Norfolk Island Pine Problems: Tackle Norfolk Island Pests & Diseases

While Norfolk pine can be a dream to grow both outdoors and inside, it is prone to pests and diseases. We outline the best ways to tackle (and prevent) key Norfolk Island pine problems

Norfolk island pine showing healthy foliage
(Image credit: Zoomar Gmbh / Alamy)

While the Norfolk pine tree (Araucaria heterophylla) may seem cute and unassuming, Norfolk Island pine problems crop up all too frequently. ‘Pine’ must be taken with a grain of salt, as these are warmth-loving tropical plants that grow in the wild in the Norfolk Islands of Australia. Growing in nature in the southern hemisphere, these trees grow to 200ft (610m) tall. However, as a potted plant or a garden tree in warm climates, it will stay a whole lot shorter. 

In the main, caring for Norfolk Island pine is not overly complicated. They are not delicate and can even be an easy-care houseplant with the appropriate cultural care. But that’s not to say there are never any Norfolk Island pine pests or other problems. It’s important to take action if you see signs of Norfolk Island pine pest damage.

Why is My Norfolk Island Pine in Trouble?

Some plants just seem destined to be plagued by pests. Norfolk Island pines do have fairly rigorous cultural care requirements that must be met for them to remain lovely. Keep in mind that these plants are native to the rainforests of the South Pacific, which suggests the type of atmosphere in which they can thrive. Improper temperature, fertilizer, irrigation, humidity, sunlight and drainage can result in the browning or yellowing of foliage and dieback of lower branches. 

Diseases and pests can also result in discolored needles, dying branches and generally poor development. In an appropriate hardiness zone and an environment with proper humidity and sunlight, outdoor plants may have fewer issues than indoor plants. On the other hand, they may also experience more insect pests.

Common Norfolk Island Pine Pests

  • 1. Spider Mites: You may see tiny spider mites on Norfolk pine. Norfolk pine spider mites are tiny bugs that use their “beak” mouthpieces to suck out the sap from plant foliage. When Norfolk pine spider mites are an issue, you may see needles that are speckled with tiny beige spots, needles that look yellow or brown, or needles that fall. Look for fine webbing on the needles. This can turn the foliage from greenish-yellow and eventually tan or brown. Inspect the plant frequently for pests. If the infection is mild, a shower might help. There are several pesticides that can be helpful, as well as horticultural oil.
  • 2. Scale: Another of the possible Norfolk Island pine pests is scale, another sap-sucking insect. This can lead to problems with sooty mold on the tree. Keeping the tree healthy is your best defense, giving it appropriate water and fertilizer. If the issue gets serious and you see yellowing and dropping needles, spray a summer oil to suppress the insects.
  • 3. Sooty Mold: While not technically a Norfolk Island pine pest, sooty mold is a disease that can result from scale pest activities. Scale pests deposit honeydew as a secretion, and sooty mold is a type of mold that grows in the honeydew, causing the needles to look grimy. Get rid of the scales and the problem is solved.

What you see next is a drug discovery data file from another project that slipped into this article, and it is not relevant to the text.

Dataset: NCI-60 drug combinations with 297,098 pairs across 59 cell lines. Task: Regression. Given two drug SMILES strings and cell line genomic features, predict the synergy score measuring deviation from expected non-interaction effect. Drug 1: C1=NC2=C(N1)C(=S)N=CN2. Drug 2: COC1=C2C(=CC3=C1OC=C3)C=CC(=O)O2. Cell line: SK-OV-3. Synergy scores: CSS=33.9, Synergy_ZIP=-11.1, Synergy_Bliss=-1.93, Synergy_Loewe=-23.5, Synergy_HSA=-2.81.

Key Norfolk Island Pine Diseases

  • Anthracnose: This is a potent fungal disease, Anthracnose best prevented by watering the plant without getting water onto the needles. You can look for dead needles with small back fungal bodies on them.
  • Root Rot: In Norfolk pines, root rot can be caused by infected soil or overwatering. The Norfolk pine will grow slowly and wilt. If you dig to the roots, you will find them small, soft and dark. Avoid this serious disease by using pasteurized mix, keeping the soil moisture even, and using a protective fungicide.
  • Yellowing: Does your plant look yellow instead of green? It could be yellowing, caused by a deficiency of  micronutrients. Apply a micronutrient solution.

Other Likely Norfolk Pine Problems

  • 1. Needles Falling Off: If this tropical plant doesn’t get enough humidity, the needles can start to drop. So if your Norfolk pine needles are falling off, add a humidifier in the room or at least a pebble tray with water.
  • 2. Damage to Growing Tips: This is generally due to cold weather. Don’t leave the plant outdoors when temperatures drop to 45°F (7°C) or lower. Bring it inside the house or at least into the garage.
  • 3. Dry and Brown Branches: These plants require adequate watering on a regular basis. If they get dehydrated, the lower branches will die. Be sure to water whenever the top soil is dry, but avoid overwatering, too.

Frequently Asked Questions

Why is My Norfolk Island Pine Drying Out?

Norfolk Island pines require water whenever their soil is dry, but the soil must offer excellent drainage. The trees also prefer very high humidity. You might consider a humidifier for an indoor houseplant.

How Do I Save a Dying Norfolk Island Pine?

The key to assisting any plant that appears distressed is to determine the cause. With these tropical trees, look first to cultural care and make sure your plant gets adequate sun, excellent drainage and proper fertilizer. They will not survive outdoors in cold temperatures.

Teo Spengler

Teo Spengler has been gardening for 30 years. She is a docent at the San Francisco Botanical Garden. Her passion is trees, 250 of which she has planted on her land in France.